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Mother of Bedford student hit by car says safety should come first on school grounds

By CASSIDY SWANSON
Union Leader Correspondent

September 14. 2014 10:55PM




BEDFORD — The mother of a student struck by a car last Tuesday at Ross A. Lurgio Middle School is speaking out about safety concerns on school grounds.

In a letter sent home to parents Wednesday, Lurgio principal Edward Joyce confirmed that the student had been hit and sustained injuries. Joyce said the student was struck while walking in the road from the upper middle/high school parking lots to the lower lot on Nashua Road.

Jackie Lemoine, mother of the injured student, said on Friday that her daughter broke her collarbone in the incident.

Lemoine confirmed the area where she and her daughter planned to meet up was not the designated pickup area for Lurgio students. They decided to meet in the lower lot instead due to the “congestion and mayhem” in the upper lot.

Lurgio was being used as a polling place that day for the primary election. However, Lemoine said, the decision to meet in the lower lot had nothing to do with added traffic from voters.

“The normal traffic up there is a complete disaster,” she said.

Lemoine said that students walking to the lower lots at the end of the school day are forced to walk between buses, which line the sides of the roadway. As her daughter walked between the buses, a bus driver signaled Lemoine’s daughter that she was safe to cross to the lower lot.

But then, “(the bus driver) apparently started beeping feverishly to get her attention, and when she looked up at him, that’s when the car sideswiped her,” Lemoine said.

Lemoine said she suspects that the driver did not expect her daughter to walk out from between the buses, adding that the driver was at the school to vote and not familiar with the layout and traffic.

Bedford police contacted Lemoine, who was en route to the school to pick up her daughter, from her daughter’s phone. Police, EMT workers and fire were already on the scene when she arrived.

“She was extremely shook up, as you can imagine,” Lemoine said.

Her daughter began complaining of pain in her collarbone area. EMTs believed she had muscular damage. Lemoine waived a hospital transfer at her daughter’s request, and it wasn’t until she brought her to urgent care three hours later, that the break to her collarbone was discovered.

Principal Edward Joyce wrote in the letter last week that Lemoine’s daughter would return to school on Thursday. However, Lemoine said, her daughter’s pain was bad enough that she opted to return on Friday instead.

“I’m really trying to remain positive about this — as positive as you can when your child’s sustained an injury like that,” Lemoine said. “If she had been one second earlier and taken one further step out, that car would have hit her head on.”

Lemoine also said she viewed the incident as “an accumulation of a bunch of different things that all went wrong at the same time.”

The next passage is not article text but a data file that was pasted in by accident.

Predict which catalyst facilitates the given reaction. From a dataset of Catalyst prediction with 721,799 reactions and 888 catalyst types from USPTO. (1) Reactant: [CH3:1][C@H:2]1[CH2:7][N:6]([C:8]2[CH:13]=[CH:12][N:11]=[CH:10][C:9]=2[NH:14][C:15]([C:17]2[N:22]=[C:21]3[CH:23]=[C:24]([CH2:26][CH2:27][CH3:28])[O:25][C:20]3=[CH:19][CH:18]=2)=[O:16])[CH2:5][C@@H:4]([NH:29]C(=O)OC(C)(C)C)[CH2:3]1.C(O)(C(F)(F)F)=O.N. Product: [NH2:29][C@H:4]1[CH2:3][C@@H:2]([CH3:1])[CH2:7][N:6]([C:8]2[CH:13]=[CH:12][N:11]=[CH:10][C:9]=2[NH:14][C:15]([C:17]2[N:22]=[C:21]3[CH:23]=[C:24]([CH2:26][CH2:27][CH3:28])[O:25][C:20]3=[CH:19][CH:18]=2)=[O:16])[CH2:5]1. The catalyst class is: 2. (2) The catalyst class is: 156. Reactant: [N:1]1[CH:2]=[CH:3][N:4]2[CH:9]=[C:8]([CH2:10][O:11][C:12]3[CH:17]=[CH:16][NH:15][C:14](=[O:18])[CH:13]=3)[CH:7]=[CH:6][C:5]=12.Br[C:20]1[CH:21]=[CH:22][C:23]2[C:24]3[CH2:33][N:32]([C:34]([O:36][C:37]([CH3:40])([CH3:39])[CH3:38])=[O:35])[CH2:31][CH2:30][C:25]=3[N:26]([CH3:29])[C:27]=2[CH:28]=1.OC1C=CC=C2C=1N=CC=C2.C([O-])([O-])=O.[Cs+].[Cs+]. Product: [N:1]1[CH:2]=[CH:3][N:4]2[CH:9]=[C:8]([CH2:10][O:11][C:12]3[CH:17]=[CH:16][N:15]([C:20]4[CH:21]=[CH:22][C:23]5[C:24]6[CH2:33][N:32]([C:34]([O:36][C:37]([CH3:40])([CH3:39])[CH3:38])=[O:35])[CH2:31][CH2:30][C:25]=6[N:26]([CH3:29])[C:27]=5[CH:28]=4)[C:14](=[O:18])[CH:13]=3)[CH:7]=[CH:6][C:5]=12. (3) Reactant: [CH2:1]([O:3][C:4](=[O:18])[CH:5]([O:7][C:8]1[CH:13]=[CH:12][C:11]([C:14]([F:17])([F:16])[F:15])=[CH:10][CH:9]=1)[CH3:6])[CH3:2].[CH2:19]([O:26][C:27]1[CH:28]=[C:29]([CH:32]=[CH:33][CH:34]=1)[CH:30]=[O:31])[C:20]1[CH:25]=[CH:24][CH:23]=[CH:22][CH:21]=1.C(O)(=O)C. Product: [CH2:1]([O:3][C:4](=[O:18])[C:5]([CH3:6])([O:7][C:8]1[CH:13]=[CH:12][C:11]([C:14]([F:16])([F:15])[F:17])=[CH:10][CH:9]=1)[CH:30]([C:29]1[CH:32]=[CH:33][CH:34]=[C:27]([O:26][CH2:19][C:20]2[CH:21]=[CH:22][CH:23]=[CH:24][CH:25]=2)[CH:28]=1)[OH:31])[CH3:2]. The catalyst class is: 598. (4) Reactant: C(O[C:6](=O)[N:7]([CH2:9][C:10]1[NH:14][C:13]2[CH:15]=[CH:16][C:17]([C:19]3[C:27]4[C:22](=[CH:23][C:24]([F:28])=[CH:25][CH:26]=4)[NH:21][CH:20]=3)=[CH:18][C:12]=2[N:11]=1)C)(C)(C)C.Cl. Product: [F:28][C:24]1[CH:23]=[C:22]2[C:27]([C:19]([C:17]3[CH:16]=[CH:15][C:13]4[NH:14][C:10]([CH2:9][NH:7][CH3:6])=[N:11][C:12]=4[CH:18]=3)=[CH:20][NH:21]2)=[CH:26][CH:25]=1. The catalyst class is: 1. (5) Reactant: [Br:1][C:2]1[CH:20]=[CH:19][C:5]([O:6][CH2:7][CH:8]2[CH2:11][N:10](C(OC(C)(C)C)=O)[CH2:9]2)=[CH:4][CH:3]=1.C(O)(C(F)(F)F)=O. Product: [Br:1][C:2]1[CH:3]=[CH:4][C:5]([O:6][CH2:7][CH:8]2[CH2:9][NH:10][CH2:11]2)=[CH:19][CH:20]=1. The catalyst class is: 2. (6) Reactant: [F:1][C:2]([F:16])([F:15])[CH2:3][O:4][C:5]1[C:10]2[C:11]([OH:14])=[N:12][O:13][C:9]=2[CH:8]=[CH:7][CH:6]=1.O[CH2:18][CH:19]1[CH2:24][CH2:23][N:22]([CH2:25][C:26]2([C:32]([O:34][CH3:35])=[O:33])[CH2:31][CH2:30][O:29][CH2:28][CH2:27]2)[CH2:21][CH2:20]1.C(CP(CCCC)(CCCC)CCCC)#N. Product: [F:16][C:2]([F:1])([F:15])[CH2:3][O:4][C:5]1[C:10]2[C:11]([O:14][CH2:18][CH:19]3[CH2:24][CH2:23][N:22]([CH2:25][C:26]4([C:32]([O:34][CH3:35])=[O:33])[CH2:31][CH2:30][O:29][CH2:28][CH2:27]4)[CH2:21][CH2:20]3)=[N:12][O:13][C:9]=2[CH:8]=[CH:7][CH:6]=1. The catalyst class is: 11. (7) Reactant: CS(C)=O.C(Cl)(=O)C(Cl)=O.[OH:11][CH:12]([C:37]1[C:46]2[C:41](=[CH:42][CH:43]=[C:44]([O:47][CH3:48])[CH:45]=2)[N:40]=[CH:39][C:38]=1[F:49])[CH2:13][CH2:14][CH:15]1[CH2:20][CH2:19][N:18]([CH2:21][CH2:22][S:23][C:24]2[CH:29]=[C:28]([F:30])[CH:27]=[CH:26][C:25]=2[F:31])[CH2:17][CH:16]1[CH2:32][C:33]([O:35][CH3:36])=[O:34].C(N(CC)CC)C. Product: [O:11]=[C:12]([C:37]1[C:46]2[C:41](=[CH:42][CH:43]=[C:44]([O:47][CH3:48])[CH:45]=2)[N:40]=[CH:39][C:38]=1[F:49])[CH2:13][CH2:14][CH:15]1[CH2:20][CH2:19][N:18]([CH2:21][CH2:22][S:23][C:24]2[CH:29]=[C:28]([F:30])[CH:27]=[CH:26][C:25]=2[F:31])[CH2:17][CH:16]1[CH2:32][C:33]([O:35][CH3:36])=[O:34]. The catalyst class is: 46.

“That the school board decided to hold voting while school was open is the most absurd thing I’ve ever heard,” she said, adding that she had voiced her concerns over this to Joyce.

Last week, Joyce said that the district was looking into whether school should be in session on election days to avoid similar accidents in the future. Superintendent Chip McGee also said last week that many parents have requested schools not be closed that day.

“In my opinion, a make-up day is a much better solution than putting the safety of the children, inside and outside of the school, in jeopardy,” she said.

Lemoine also said that the pickup arrangement poses safety risks on normal days, too.

“The high school gets out an hour before the middle school, so now by the time the middle school gets out, you have the athletic organizations from the high school that are either on the field or headed for the field,” she said. “If where (my daughter) was is not safe for a child to be walking, then why are there not more stringent protocols as far as where the athletes are leaving? There’s only one way on and one way off.”

Lemoine said a crosswalk should be put in from the walking path the lower lot to make the area safer and reduce confusion with cars and buses.

“By any means, the traffic is heavy, and that’s why we have to be so committed to the systems we have in place...but I think we could get better,” Joyce said on Sunday. “I think we need to do a comprehensive look at how we do this...taking into consideration the high school and where we need to get the kids after school for their activities.”

“We’ve really been trying to work with [Lemoine] to help her daughter get back to school and back to some degree of normalcy,” he added

Despite her concerns, Lemoine credited the administration at Lurgio for their response to the incident.

“They’ve been nothing but supportive,” she said. Lemoine also offered to volunteer should the school conduct a study on changing its pickup arrangements.

“I’m really hoping that this negative issue is a catalyst for positive change,” she said.

McGee said he was relieved that Lemoine’s daughter was recovering and back at school Friday.

“While I don’t think that it’s unsafe up at the middle school (and) high school, it’s certainly busy, and there’s always room for improvement,” he said.

cswanson@newstote.com


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